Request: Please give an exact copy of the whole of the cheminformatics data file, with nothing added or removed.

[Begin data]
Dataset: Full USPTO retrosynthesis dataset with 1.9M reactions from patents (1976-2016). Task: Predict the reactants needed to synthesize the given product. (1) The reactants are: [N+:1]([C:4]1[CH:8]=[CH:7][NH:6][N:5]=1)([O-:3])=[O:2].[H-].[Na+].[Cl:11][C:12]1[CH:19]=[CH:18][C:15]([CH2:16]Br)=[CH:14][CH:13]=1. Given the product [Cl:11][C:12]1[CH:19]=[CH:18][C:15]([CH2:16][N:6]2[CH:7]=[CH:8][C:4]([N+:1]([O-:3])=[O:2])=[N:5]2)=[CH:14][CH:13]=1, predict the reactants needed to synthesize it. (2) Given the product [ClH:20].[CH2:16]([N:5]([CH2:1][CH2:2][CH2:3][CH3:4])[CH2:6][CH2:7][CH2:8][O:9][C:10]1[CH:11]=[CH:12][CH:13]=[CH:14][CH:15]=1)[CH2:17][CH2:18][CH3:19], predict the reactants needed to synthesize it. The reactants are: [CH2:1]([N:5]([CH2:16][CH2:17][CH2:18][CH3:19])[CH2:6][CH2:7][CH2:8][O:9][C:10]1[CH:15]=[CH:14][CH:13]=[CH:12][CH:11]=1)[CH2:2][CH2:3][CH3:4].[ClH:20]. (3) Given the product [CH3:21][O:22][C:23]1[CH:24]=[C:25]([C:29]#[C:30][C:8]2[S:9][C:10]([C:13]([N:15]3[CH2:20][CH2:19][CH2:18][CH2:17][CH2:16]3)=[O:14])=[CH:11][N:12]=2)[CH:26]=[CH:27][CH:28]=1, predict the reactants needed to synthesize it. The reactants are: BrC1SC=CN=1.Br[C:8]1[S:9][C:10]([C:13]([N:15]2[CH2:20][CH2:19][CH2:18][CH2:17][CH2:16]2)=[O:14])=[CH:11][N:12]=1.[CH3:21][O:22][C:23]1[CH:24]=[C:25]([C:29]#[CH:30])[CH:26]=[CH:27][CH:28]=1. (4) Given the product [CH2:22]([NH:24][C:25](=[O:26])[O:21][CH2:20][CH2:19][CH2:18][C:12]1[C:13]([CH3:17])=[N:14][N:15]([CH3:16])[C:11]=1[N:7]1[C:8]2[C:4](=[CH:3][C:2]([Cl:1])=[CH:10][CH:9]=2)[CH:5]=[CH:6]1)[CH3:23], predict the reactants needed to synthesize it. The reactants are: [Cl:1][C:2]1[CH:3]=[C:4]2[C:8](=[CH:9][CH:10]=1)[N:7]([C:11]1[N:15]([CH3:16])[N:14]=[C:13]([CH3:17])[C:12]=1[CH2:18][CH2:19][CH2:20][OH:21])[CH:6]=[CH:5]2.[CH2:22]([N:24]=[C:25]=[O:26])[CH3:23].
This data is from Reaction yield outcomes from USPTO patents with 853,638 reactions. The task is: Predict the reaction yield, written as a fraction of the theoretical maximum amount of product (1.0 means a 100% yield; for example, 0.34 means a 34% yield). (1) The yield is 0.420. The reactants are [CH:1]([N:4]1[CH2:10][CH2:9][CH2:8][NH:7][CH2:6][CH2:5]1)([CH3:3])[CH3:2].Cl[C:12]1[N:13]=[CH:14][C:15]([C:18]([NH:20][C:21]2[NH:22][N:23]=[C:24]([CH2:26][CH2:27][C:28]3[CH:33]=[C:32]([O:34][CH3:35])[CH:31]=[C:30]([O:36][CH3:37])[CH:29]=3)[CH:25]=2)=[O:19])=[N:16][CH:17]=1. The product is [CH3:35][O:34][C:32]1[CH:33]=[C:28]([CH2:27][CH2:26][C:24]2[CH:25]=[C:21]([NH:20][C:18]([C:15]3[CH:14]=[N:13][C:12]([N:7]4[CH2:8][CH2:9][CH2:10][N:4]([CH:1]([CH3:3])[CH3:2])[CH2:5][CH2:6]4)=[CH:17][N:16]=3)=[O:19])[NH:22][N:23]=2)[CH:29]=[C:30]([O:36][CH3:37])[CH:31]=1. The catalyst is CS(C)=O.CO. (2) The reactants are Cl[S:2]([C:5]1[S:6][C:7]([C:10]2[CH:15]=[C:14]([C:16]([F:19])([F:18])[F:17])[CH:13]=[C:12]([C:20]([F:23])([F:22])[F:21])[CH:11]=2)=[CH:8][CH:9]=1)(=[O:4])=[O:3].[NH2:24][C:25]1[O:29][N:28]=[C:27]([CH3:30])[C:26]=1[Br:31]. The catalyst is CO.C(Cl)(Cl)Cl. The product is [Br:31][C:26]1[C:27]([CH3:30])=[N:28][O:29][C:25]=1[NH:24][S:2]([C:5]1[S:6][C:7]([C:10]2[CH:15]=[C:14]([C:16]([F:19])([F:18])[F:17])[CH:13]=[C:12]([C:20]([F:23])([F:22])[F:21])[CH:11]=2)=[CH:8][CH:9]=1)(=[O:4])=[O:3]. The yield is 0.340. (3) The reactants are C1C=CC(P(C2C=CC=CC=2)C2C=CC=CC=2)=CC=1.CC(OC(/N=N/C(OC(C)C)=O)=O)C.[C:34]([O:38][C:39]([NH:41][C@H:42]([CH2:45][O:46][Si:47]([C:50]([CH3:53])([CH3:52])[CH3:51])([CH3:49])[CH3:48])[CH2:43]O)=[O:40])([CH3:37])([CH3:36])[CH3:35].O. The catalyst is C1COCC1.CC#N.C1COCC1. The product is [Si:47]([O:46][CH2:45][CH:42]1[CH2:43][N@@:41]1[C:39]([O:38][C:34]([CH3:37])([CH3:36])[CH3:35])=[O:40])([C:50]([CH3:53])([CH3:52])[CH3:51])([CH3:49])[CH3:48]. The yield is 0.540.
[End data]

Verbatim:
Dataset: Full USPTO retrosynthesis dataset with 1.9M reactions from patents (1976-2016). Task: Predict the reactants needed to synthesize the given product. (1) The reactants are: [N+:1]([C:4]1[CH:8]=[CH:7][NH:6][N:5]=1)([O-:3])=[O:2].[H-].[Na+].[Cl:11][C:12]1[CH:19]=[CH:18][C:15]([CH2:16]Br)=[CH:14][CH:13]=1. Given the product [Cl:11][C:12]1[CH:19]=[CH:18][C:15]([CH2:16][N:6]2[CH:7]=[CH:8][C:4]([N+:1]([O-:3])=[O:2])=[N:5]2)=[CH:14][CH:13]=1, predict the reactants needed to synthesize it. (2) Given the product [ClH:20].[CH2:16]([N:5]([CH2:1][CH2:2][CH2:3][CH3:4])[CH2:6][CH2:7][CH2:8][O:9][C:10]1[CH:11]=[CH:12][CH:13]=[CH:14][CH:15]=1)[CH2:17][CH2:18][CH3:19], predict the reactants needed to synthesize it. The reactants are: [CH2:1]([N:5]([CH2:16][CH2:17][CH2:18][CH3:19])[CH2:6][CH2:7][CH2:8][O:9][C:10]1[CH:15]=[CH:14][CH:13]=[CH:12][CH:11]=1)[CH2:2][CH2:3][CH3:4].[ClH:20]. (3) Given the product [CH3:21][O:22][C:23]1[CH:24]=[C:25]([C:29]#[C:30][C:8]2[S:9][C:10]([C:13]([N:15]3[CH2:20][CH2:19][CH2:18][CH2:17][CH2:16]3)=[O:14])=[CH:11][N:12]=2)[CH:26]=[CH:27][CH:28]=1, predict the reactants needed to synthesize it. The reactants are: BrC1SC=CN=1.Br[C:8]1[S:9][C:10]([C:13]([N:15]2[CH2:20][CH2:19][CH2:18][CH2:17][CH2:16]2)=[O:14])=[CH:11][N:12]=1.[CH3:21][O:22][C:23]1[CH:24]=[C:25]([C:29]#[CH:30])[CH:26]=[CH:27][CH:28]=1. (4) Given the product [CH2:22]([NH:24][C:25](=[O:26])[O:21][CH2:20][CH2:19][CH2:18][C:12]1[C:13]([CH3:17])=[N:14][N:15]([CH3:16])[C:11]=1[N:7]1[C:8]2[C:4](=[CH:3][C:2]([Cl:1])=[CH:10][CH:9]=2)[CH:5]=[CH:6]1)[CH3:23], predict the reactants needed to synthesize it. The reactants are: [Cl:1][C:2]1[CH:3]=[C:4]2[C:8](=[CH:9][CH:10]=1)[N:7]([C:11]1[N:15]([CH3:16])[N:14]=[C:13]([CH3:17])[C:12]=1[CH2:18][CH2:19][CH2:20][OH:21])[CH:6]=[CH:5]2.[CH2:22]([N:24]=[C:25]=[O:26])[CH3:23].
This data is from Reaction yield outcomes from USPTO patents with 853,638 reactions. The task is: Predict the reaction yield, written as a fraction of the theoretical maximum amount of product (1.0 means a 100% yield; for example, 0.34 means a 34% yield). (1) The yield is 0.420. The reactants are [CH:1]([N:4]1[CH2:10][CH2:9][CH2:8][NH:7][CH2:6][CH2:5]1)([CH3:3])[CH3:2].Cl[C:12]1[N:13]=[CH:14][C:15]([C:18]([NH:20][C:21]2[NH:22][N:23]=[C:24]([CH2:26][CH2:27][C:28]3[CH:33]=[C:32]([O:34][CH3:35])[CH:31]=[C:30]([O:36][CH3:37])[CH:29]=3)[CH:25]=2)=[O:19])=[N:16][CH:17]=1. The product is [CH3:35][O:34][C:32]1[CH:33]=[C:28]([CH2:27][CH2:26][C:24]2[CH:25]=[C:21]([NH:20][C:18]([C:15]3[CH:14]=[N:13][C:12]([N:7]4[CH2:8][CH2:9][CH2:10][N:4]([CH:1]([CH3:3])[CH3:2])[CH2:5][CH2:6]4)=[CH:17][N:16]=3)=[O:19])[NH:22][N:23]=2)[CH:29]=[C:30]([O:36][CH3:37])[CH:31]=1. The catalyst is CS(C)=O.CO. (2) The reactants are Cl[S:2]([C:5]1[S:6][C:7]([C:10]2[CH:15]=[C:14]([C:16]([F:19])([F:18])[F:17])[CH:13]=[C:12]([C:20]([F:23])([F:22])[F:21])[CH:11]=2)=[CH:8][CH:9]=1)(=[O:4])=[O:3].[NH2:24][C:25]1[O:29][N:28]=[C:27]([CH3:30])[C:26]=1[Br:31]. The catalyst is CO.C(Cl)(Cl)Cl. The product is [Br:31][C:26]1[C:27]([CH3:30])=[N:28][O:29][C:25]=1[NH:24][S:2]([C:5]1[S:6][C:7]([C:10]2[CH:15]=[C:14]([C:16]([F:19])([F:18])[F:17])[CH:13]=[C:12]([C:20]([F:23])([F:22])[F:21])[CH:11]=2)=[CH:8][CH:9]=1)(=[O:4])=[O:3]. The yield is 0.340. (3) The reactants are C1C=CC(P(C2C=CC=CC=2)C2C=CC=CC=2)=CC=1.CC(OC(/N=N/C(OC(C)C)=O)=O)C.[C:34]([O:38][C:39]([NH:41][C@H:42]([CH2:45][O:46][Si:47]([C:50]([CH3:53])([CH3:52])[CH3:51])([CH3:49])[CH3:48])[CH2:43]O)=[O:40])([CH3:37])([CH3:36])[CH3:35].O. The catalyst is C1COCC1.CC#N.C1COCC1. The product is [Si:47]([O:46][CH2:45][CH:42]1[CH2:43][N@@:41]1[C:39]([O:38][C:34]([CH3:37])([CH3:36])[CH3:35])=[O:40])([C:50]([CH3:53])([CH3:52])[CH3:51])([CH3:49])[CH3:48]. The yield is 0.540.